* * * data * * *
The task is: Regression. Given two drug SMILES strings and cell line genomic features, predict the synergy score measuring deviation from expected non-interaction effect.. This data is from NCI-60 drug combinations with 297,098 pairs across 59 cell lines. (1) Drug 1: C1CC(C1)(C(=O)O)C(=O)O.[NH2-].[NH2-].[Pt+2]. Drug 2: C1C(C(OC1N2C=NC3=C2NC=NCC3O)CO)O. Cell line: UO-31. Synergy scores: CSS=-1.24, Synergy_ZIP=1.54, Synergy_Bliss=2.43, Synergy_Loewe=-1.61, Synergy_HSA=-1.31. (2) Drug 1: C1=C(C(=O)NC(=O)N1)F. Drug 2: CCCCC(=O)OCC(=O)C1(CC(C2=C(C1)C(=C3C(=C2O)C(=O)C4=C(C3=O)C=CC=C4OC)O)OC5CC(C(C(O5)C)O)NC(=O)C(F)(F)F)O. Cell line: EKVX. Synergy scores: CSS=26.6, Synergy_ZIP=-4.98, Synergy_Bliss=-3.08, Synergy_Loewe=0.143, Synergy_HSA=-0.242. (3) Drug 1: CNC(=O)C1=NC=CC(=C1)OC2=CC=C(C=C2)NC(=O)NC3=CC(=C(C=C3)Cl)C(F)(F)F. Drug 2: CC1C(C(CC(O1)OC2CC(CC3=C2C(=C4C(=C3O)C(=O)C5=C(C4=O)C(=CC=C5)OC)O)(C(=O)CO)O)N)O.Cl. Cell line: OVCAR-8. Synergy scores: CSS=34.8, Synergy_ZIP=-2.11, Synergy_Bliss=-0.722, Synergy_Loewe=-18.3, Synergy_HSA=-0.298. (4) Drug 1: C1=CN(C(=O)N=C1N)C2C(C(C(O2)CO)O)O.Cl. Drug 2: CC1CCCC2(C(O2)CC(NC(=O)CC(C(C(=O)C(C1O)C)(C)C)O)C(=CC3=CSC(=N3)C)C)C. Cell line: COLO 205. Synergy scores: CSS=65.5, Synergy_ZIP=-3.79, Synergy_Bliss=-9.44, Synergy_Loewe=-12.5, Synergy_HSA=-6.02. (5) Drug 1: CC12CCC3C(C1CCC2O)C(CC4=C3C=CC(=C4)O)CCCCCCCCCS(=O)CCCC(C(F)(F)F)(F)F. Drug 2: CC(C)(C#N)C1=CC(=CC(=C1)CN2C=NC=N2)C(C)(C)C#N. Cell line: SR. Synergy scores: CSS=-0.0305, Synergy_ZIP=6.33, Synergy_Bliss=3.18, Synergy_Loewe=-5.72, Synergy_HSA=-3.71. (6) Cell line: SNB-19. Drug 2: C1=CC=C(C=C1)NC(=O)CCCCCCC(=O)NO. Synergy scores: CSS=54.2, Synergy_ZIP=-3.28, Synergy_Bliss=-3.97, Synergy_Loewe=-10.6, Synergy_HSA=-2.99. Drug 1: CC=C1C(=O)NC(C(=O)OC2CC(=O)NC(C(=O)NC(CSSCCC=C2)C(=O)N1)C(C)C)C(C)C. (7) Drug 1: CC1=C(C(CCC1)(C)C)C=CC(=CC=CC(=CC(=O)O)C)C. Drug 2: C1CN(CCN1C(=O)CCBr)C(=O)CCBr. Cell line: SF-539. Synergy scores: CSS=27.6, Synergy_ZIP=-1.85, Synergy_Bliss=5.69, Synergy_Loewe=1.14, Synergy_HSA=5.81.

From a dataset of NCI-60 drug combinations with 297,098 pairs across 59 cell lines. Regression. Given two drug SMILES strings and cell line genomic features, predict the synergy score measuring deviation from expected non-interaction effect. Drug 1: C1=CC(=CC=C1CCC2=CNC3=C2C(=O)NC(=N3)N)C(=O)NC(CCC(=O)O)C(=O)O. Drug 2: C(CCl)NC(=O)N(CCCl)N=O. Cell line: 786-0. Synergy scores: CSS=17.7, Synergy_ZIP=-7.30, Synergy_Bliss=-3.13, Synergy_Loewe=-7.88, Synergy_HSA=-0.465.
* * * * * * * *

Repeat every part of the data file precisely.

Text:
The task is: Regression. Given two drug SMILES strings and cell line genomic features, predict the synergy score measuring deviation from expected non-interaction effect.. This data is from NCI-60 drug combinations with 297,098 pairs across 59 cell lines. (1) Drug 1: C1CC(C1)(C(=O)O)C(=O)O.[NH2-].[NH2-].[Pt+2]. Drug 2: C1C(C(OC1N2C=NC3=C2NC=NCC3O)CO)O. Cell line: UO-31. Synergy scores: CSS=-1.24, Synergy_ZIP=1.54, Synergy_Bliss=2.43, Synergy_Loewe=-1.61, Synergy_HSA=-1.31. (2) Drug 1: C1=C(C(=O)NC(=O)N1)F. Drug 2: CCCCC(=O)OCC(=O)C1(CC(C2=C(C1)C(=C3C(=C2O)C(=O)C4=C(C3=O)C=CC=C4OC)O)OC5CC(C(C(O5)C)O)NC(=O)C(F)(F)F)O. Cell line: EKVX. Synergy scores: CSS=26.6, Synergy_ZIP=-4.98, Synergy_Bliss=-3.08, Synergy_Loewe=0.143, Synergy_HSA=-0.242. (3) Drug 1: CNC(=O)C1=NC=CC(=C1)OC2=CC=C(C=C2)NC(=O)NC3=CC(=C(C=C3)Cl)C(F)(F)F. Drug 2: CC1C(C(CC(O1)OC2CC(CC3=C2C(=C4C(=C3O)C(=O)C5=C(C4=O)C(=CC=C5)OC)O)(C(=O)CO)O)N)O.Cl. Cell line: OVCAR-8. Synergy scores: CSS=34.8, Synergy_ZIP=-2.11, Synergy_Bliss=-0.722, Synergy_Loewe=-18.3, Synergy_HSA=-0.298. (4) Drug 1: C1=CN(C(=O)N=C1N)C2C(C(C(O2)CO)O)O.Cl. Drug 2: CC1CCCC2(C(O2)CC(NC(=O)CC(C(C(=O)C(C1O)C)(C)C)O)C(=CC3=CSC(=N3)C)C)C. Cell line: COLO 205. Synergy scores: CSS=65.5, Synergy_ZIP=-3.79, Synergy_Bliss=-9.44, Synergy_Loewe=-12.5, Synergy_HSA=-6.02. (5) Drug 1: CC12CCC3C(C1CCC2O)C(CC4=C3C=CC(=C4)O)CCCCCCCCCS(=O)CCCC(C(F)(F)F)(F)F. Drug 2: CC(C)(C#N)C1=CC(=CC(=C1)CN2C=NC=N2)C(C)(C)C#N. Cell line: SR. Synergy scores: CSS=-0.0305, Synergy_ZIP=6.33, Synergy_Bliss=3.18, Synergy_Loewe=-5.72, Synergy_HSA=-3.71. (6) Cell line: SNB-19. Drug 2: C1=CC=C(C=C1)NC(=O)CCCCCCC(=O)NO. Synergy scores: CSS=54.2, Synergy_ZIP=-3.28, Synergy_Bliss=-3.97, Synergy_Loewe=-10.6, Synergy_HSA=-2.99. Drug 1: CC=C1C(=O)NC(C(=O)OC2CC(=O)NC(C(=O)NC(CSSCCC=C2)C(=O)N1)C(C)C)C(C)C. (7) Drug 1: CC1=C(C(CCC1)(C)C)C=CC(=CC=CC(=CC(=O)O)C)C. Drug 2: C1CN(CCN1C(=O)CCBr)C(=O)CCBr. Cell line: SF-539. Synergy scores: CSS=27.6, Synergy_ZIP=-1.85, Synergy_Bliss=5.69, Synergy_Loewe=1.14, Synergy_HSA=5.81.

From a dataset of NCI-60 drug combinations with 297,098 pairs across 59 cell lines. Regression. Given two drug SMILES strings and cell line genomic features, predict the synergy score measuring deviation from expected non-interaction effect. Drug 1: C1=CC(=CC=C1CCC2=CNC3=C2C(=O)NC(=N3)N)C(=O)NC(CCC(=O)O)C(=O)O. Drug 2: C(CCl)NC(=O)N(CCCl)N=O. Cell line: 786-0. Synergy scores: CSS=17.7, Synergy_ZIP=-7.30, Synergy_Bliss=-3.13, Synergy_Loewe=-7.88, Synergy_HSA=-0.465.